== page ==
This sounds like somethig that could (or even should) be listed at sites like www.gentoo-portage.com
Has anyone thought about talking to the guy who runs that site (or another one like it I'm not aware of) to see if he could help?
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PostPosted: Thu Aug 10, 2006 2:48 am    Post subject: Reply with quote

Dralnu wrote:
From what little I have seen, it seems the devs tend to go their own way with things with little thought of others.


Well, I think that's unfair to the devs! I actually think they've been doing a great job. There's certainly some information divide between the devs and the community -- you've correctly observed that the really useful programmes have to be hunted down over time, instead of new users being directed to a central repository of handy (vital to a pleasant experience, even!) goodies (gentoolkit, eix, etc.).

I myself really don't understand why the officially suggested way (in the official handbook) of searching is emerge --search. However, it's also important to remember that it's not the same as eix. The latter is pre-index search (that's why it's faster). But yes, they could advise using eix-sync instead of emerge --sync.

This is all a separate topic though. Let's stick to the point, which is right now: Do devs have a way to provide better use-flag description on a per-package basis, and if not, then how can we implement that possibility.
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PostPosted: Thu Aug 10, 2006 5:41 am    Post subject: Reply with quote

dusik wrote:
Dralnu wrote:
From what little I have seen, it seems the devs tend to go their own way with things with little thought of others.


Well, I think that's unfair to the devs! I actually think they've been doing a great job. There's certainly some information divide between the devs and the community -- you've correctly observed that the really useful programmes have to be hunted down over time, instead of new users being directed to a central repository of handy (vital to a pleasant experience, even!) goodies (gentoolkit, eix, etc.).

I myself really don't understand why the officially suggested way (in the official handbook) of searching is emerge --search. However, it's also important to remember that it's not the same as eix. The latter is pre-index search (that's why it's faster). But yes, they could advise using eix-sync instead of emerge --sync.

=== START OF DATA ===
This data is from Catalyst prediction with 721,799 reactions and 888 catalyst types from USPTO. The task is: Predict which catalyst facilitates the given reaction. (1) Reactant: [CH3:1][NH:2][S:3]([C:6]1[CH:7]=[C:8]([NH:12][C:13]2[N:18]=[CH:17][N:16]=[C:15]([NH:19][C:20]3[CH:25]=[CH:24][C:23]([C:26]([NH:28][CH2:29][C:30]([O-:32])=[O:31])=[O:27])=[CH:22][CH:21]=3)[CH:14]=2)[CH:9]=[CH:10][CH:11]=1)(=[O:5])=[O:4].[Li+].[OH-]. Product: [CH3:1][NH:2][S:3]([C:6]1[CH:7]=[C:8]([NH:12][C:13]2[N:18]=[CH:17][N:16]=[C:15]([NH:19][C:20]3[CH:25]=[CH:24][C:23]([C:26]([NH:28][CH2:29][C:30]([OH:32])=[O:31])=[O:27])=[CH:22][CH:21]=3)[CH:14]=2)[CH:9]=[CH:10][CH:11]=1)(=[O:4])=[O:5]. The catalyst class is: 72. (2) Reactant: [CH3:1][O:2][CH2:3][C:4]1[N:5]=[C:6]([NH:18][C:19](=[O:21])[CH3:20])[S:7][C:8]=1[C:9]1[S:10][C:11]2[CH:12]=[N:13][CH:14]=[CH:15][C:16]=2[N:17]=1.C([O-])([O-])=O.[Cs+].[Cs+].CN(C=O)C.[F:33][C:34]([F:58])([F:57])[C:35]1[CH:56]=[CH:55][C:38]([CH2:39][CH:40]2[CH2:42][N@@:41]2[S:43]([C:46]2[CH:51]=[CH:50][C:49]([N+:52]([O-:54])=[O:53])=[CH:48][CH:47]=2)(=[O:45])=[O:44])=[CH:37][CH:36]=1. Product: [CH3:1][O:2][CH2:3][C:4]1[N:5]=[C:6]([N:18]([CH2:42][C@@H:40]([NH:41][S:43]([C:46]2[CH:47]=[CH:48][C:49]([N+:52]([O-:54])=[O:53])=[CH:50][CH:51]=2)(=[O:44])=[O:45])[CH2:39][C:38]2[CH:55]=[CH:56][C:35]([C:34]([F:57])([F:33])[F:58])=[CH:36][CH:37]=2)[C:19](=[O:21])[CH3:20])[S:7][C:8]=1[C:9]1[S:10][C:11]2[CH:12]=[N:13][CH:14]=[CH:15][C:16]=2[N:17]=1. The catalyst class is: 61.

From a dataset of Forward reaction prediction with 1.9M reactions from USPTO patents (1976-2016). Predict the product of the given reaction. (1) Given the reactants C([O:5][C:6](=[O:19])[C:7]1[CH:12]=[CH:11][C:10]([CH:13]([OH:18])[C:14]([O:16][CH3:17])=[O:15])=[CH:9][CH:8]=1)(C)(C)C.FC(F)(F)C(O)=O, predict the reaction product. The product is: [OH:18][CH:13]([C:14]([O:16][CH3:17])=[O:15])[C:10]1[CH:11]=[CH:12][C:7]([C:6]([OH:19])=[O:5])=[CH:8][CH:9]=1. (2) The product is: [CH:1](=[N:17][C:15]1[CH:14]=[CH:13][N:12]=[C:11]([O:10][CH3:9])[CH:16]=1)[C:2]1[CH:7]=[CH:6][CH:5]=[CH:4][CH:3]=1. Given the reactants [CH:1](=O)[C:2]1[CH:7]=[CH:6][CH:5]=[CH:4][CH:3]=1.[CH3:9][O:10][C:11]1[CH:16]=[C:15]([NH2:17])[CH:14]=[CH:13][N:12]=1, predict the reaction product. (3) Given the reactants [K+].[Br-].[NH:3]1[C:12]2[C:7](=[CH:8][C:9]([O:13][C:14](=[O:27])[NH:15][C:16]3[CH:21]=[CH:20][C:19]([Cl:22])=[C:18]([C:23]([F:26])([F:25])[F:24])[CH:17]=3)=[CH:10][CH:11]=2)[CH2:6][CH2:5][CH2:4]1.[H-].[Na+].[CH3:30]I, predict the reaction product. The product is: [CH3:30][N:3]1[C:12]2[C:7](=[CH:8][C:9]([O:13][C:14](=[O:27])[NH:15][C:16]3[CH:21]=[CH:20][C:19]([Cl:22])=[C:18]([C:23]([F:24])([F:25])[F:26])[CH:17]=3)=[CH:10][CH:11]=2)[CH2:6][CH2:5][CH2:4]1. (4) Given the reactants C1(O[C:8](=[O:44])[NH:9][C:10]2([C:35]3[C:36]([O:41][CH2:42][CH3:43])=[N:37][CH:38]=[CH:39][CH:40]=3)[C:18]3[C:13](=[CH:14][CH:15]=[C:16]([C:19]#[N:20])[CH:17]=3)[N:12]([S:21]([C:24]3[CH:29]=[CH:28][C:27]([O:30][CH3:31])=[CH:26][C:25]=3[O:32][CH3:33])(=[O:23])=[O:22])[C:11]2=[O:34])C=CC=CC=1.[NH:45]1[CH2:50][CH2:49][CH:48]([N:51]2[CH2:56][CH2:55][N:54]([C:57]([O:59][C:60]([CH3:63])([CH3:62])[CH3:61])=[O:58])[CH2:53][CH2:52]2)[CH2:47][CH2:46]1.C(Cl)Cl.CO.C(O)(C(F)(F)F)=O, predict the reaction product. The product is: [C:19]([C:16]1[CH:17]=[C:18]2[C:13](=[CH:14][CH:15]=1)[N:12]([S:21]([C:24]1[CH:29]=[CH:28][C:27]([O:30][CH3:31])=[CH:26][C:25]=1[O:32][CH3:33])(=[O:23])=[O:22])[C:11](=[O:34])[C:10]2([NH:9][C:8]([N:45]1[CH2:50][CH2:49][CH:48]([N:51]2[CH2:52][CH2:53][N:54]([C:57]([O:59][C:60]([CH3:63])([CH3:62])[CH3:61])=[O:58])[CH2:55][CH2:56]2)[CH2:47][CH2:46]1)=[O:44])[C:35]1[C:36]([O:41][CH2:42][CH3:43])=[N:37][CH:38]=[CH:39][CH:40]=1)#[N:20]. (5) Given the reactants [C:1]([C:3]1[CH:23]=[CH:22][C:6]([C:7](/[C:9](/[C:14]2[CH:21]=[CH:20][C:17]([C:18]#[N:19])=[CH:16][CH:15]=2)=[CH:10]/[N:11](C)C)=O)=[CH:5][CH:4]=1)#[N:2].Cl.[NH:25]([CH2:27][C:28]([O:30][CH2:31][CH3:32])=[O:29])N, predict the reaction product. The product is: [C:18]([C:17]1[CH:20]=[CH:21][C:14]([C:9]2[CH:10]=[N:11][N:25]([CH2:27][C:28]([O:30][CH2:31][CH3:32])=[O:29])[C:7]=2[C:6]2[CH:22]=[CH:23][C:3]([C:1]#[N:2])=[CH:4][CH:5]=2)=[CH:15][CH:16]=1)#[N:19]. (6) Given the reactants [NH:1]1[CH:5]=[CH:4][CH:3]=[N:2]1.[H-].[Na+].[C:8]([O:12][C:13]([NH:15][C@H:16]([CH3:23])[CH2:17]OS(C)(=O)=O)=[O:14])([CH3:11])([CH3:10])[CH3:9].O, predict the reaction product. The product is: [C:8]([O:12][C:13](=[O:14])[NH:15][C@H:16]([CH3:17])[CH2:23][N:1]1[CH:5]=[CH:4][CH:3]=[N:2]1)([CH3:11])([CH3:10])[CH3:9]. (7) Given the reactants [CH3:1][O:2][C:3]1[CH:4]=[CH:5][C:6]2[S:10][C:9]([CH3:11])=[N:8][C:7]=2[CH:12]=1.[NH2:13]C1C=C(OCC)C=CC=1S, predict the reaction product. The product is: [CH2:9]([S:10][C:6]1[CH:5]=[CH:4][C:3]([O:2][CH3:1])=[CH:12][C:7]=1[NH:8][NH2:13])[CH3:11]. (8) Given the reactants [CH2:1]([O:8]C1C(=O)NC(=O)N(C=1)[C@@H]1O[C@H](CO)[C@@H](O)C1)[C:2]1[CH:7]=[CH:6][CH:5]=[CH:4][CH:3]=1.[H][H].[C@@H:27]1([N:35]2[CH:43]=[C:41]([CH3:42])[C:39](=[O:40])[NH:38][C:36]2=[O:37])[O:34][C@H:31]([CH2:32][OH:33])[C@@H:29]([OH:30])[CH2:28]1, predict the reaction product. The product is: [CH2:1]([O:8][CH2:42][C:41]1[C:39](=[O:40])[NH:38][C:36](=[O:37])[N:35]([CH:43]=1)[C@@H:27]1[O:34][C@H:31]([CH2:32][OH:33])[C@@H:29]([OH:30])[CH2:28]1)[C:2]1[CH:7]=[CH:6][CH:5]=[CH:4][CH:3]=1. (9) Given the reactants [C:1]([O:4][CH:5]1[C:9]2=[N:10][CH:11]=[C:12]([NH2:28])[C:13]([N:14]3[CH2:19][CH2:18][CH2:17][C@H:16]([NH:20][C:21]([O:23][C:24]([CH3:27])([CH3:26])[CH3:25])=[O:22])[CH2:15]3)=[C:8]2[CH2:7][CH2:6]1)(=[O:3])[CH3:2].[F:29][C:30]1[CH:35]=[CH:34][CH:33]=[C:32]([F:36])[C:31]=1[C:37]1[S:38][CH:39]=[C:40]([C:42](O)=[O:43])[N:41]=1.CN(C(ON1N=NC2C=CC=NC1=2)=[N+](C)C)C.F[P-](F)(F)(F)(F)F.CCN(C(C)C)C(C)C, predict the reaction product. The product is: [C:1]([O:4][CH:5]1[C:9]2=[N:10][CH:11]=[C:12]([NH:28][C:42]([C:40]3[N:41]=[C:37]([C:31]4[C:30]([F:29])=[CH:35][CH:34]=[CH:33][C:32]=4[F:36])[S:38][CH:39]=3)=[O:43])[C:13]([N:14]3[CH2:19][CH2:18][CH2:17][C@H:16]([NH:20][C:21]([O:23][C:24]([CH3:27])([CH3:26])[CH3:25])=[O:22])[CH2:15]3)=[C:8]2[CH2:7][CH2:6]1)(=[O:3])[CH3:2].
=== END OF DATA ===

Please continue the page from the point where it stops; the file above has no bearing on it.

This is all a separate topic though. Let's stick to the point, which is right now: Do devs have a way to provide better use-flag description on a per-package basis, and if not, then how can we implement that possibility.


[offtopic] Unfair, maybe, but thats just my observation atm. They do do a good job, but there are still problems that seem to be very fundamental to me[/offtopic]

This is a thought: Get a working (by that I mean up-to-date) online repository. That would be a start, if nothing else.
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PostPosted: Thu Aug 10, 2006 5:47 am    Post subject: Reply with quote

Dralnu wrote:
This is a thought: Get a working (by that I mean up-to-date) online repository. That would be a start, if nothing else.


What do you mean? Something like this, perhaps: http://packages.gentoo.org/
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PostPosted: Thu Aug 10, 2006 2:03 pm    Post subject: Reply with quote

I feel like this thread keeps going off-topic. Maybe I should clarify what I'm trying to point out. Any ebuild provides certain info about itself, like, for app-office/openoffice-bin:

Code:
DESCRIPTION="OpenOffice productivity suite"
HOMEPAGE="http://www.openoffice.org/"
LICENSE="LGPL-2"


So, I'm trying to start a discussion about whether it would be a good idea to let an ebuild specify descriptions for the USE flags that packages uses that will supplement the global descriptions. So, for example, when you look up the USE flag descriptions for openoffice-bin, instead of seeing:

Code:
java - Adds support for Java


you'll be seeing, e.g.:

Code:
java - Adds form creation wizard to ooBase; ...


If I'm still not getting the point across, please ask me to clarify. I *know* we have online package repositories, and it's entirely beside the issue. The topic of this thread is very specific.
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PostPosted: Thu Aug 10, 2006 2:10 pm    Post subject: Reply with quote

dusik wrote: